Günther Förg, Christopher Wool et al.

Out of Order. Works from the Haubrok Collection, part 2 (group show)
Neues Museum, Nuremberg
17 January – 1 March 2020

Installation view: Neues Museum, Nuremberg, 2020. Photo: Hannes Rohrer
Installation view: Neues Museum, Nuremberg, 2020. Photo: Hannes Rohrer

For Axel Haubrok, art is primarily a question of being able to think. Looking at his collection, it becomes clear that thinking about art, its aesthetic dimension, its ability to communicate, its quest for knowledge and the sublime, and its purpose within society in general is a question that is immanent within the system, but also an important factor in current artistic production.

Barbara and Axel Haubrok began collecting professionally at the end of the 1980s, and their collection now contains over 1000 works. Their focus is on international conceptual art at the turn of the millennium, covering the contemporary art of the last three decades. With their keen eye for thoughtful artists, they have made a name for themselves. As well as museum-scale material, sculpture and painting, photography and film, they also collect installations and small-format ephemera. The Haubroks still passionately support activities in contemporary art and culture, including exhibitions at FAHRBEREITSCHAFT in Berlin Lichtenberg.

The exhibition title Out of Order refers not to some kind of malfunction, but to a resistance to any ordering principle, reflecting the mischievousness and non-conformism of the collectors with their eye for particularly “disorderly”, ambiguous and enigmatic works.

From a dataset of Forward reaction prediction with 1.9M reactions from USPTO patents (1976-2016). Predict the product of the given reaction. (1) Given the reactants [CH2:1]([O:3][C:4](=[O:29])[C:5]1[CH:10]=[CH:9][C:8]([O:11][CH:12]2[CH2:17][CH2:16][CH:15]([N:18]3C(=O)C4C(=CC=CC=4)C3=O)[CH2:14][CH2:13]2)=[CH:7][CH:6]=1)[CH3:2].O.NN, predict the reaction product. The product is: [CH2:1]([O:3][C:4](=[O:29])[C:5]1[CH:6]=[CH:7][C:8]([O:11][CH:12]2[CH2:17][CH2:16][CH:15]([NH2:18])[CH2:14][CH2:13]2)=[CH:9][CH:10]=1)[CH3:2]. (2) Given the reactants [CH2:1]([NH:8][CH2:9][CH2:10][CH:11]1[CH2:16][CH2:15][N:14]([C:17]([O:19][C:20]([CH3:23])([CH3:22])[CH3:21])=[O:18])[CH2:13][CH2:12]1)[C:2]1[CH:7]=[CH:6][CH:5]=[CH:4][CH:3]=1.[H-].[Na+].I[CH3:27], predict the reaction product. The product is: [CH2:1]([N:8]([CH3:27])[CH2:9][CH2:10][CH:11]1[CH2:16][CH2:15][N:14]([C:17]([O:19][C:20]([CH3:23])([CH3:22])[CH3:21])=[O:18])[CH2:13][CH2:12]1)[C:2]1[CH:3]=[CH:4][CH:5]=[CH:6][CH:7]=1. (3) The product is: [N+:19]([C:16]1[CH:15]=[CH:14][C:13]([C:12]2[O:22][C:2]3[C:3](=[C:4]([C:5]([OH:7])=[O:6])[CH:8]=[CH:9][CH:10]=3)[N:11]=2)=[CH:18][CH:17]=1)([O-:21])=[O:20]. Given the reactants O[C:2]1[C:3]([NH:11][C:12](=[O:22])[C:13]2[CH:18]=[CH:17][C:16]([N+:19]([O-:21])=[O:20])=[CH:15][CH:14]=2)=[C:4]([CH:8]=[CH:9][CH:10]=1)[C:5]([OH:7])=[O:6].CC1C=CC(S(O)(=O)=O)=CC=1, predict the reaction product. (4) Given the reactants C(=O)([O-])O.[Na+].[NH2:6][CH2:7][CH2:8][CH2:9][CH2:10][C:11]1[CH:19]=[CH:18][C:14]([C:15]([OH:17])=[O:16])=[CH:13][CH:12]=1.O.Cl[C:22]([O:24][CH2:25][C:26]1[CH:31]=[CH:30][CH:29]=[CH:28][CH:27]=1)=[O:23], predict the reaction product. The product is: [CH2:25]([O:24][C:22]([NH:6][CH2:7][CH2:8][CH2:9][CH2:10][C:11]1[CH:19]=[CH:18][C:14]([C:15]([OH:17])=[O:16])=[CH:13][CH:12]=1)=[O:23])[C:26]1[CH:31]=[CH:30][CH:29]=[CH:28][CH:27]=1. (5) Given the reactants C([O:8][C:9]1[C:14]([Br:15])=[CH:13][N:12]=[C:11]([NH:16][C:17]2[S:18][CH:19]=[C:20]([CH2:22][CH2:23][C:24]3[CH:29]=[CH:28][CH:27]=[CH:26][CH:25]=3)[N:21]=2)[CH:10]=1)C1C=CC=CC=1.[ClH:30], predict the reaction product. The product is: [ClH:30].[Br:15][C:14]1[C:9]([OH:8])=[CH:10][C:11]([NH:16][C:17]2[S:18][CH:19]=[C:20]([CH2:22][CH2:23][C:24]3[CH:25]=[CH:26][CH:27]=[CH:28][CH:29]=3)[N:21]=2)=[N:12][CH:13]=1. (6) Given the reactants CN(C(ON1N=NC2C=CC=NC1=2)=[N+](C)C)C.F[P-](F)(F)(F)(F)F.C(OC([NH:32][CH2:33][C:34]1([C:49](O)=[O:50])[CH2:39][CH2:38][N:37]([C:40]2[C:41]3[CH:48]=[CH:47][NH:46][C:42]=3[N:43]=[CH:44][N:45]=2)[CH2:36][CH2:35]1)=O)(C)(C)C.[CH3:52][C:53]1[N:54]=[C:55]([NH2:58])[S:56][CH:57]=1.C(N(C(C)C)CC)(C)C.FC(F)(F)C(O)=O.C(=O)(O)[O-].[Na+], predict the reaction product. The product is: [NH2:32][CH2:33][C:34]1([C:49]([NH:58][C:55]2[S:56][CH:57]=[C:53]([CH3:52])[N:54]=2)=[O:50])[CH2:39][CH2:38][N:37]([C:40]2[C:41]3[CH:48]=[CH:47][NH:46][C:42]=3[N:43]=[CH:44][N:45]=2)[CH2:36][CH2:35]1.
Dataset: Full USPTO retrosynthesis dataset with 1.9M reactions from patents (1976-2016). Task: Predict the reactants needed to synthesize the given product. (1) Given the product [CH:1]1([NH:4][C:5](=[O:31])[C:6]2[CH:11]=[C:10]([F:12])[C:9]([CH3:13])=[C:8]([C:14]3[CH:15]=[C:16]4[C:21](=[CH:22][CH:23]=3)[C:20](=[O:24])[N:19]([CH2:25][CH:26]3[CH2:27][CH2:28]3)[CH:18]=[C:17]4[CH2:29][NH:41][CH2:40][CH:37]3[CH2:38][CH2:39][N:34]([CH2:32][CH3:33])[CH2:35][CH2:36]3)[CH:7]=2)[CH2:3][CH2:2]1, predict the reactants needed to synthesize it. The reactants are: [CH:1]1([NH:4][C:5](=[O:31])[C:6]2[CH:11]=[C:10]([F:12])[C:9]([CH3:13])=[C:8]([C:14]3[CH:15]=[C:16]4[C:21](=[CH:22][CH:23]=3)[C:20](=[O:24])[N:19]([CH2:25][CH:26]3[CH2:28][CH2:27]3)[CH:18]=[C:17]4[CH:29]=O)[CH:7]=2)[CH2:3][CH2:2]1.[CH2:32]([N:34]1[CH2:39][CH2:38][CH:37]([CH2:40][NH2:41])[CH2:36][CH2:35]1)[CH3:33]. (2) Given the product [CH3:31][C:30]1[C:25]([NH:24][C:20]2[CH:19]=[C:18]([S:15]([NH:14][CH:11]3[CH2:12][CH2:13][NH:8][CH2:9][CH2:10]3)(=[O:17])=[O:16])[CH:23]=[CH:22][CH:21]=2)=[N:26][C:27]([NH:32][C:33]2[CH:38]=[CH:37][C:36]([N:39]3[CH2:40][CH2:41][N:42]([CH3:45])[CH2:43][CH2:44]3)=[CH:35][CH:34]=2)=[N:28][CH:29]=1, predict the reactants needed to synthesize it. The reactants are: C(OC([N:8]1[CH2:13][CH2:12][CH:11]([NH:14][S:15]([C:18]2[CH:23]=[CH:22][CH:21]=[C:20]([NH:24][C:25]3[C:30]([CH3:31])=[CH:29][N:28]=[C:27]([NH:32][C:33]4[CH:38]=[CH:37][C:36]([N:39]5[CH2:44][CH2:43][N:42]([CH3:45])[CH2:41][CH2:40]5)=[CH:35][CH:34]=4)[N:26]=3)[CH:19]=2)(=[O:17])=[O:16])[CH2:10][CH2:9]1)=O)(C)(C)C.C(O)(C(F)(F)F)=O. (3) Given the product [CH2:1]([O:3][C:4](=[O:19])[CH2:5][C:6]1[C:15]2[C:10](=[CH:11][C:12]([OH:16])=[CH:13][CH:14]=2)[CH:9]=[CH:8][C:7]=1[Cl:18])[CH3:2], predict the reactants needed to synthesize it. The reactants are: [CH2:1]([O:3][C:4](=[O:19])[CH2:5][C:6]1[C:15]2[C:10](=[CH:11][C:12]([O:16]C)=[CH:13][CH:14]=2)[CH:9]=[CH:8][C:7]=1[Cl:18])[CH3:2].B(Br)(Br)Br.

Neues Museum Nuremberg


Christopher Wool

The Broad, Los Angeles (solo show)
8 February – 31 December 2020

In celebration of The Broad's fifth anniversary, the museum will dedicate its first and third floor galleries to a series of free exhibitions and in-depth, single-artist presentations in a unique, rolling sequence beginning February 8 until early 2021 that includes deep dives into the work of icons of American postwar art and 1960s pop, key artists of the 1980s New York and Los Angeles art scenes, and works by important figures of the 1990s to the present day.

An in-depth installation featuring 16 works by Christopher Wool (13 of which are on view for the first time at The Broad) kicks off The Broad's 5th Anniversary Year on February 8. The works on view in this expansive presentation spans from 1985 to 2015, including iconic works that use text, roller paintings, and recent works using digital manipulation, including:
    •    Untitled (1991) – a work that reproduces a quote from Situationist writer Raoul Vaneigem, which Wool found in Lipstick Traces, a book by rock music critic Greil Marcus).

    •    I Smell a Rat (1994) – a pivotal work for the artist, in which he began reusing his own work as an image bank for generating paintings.

    •    Untitled (2015) – a recent painting in which Wool uses digital methods.

The Broad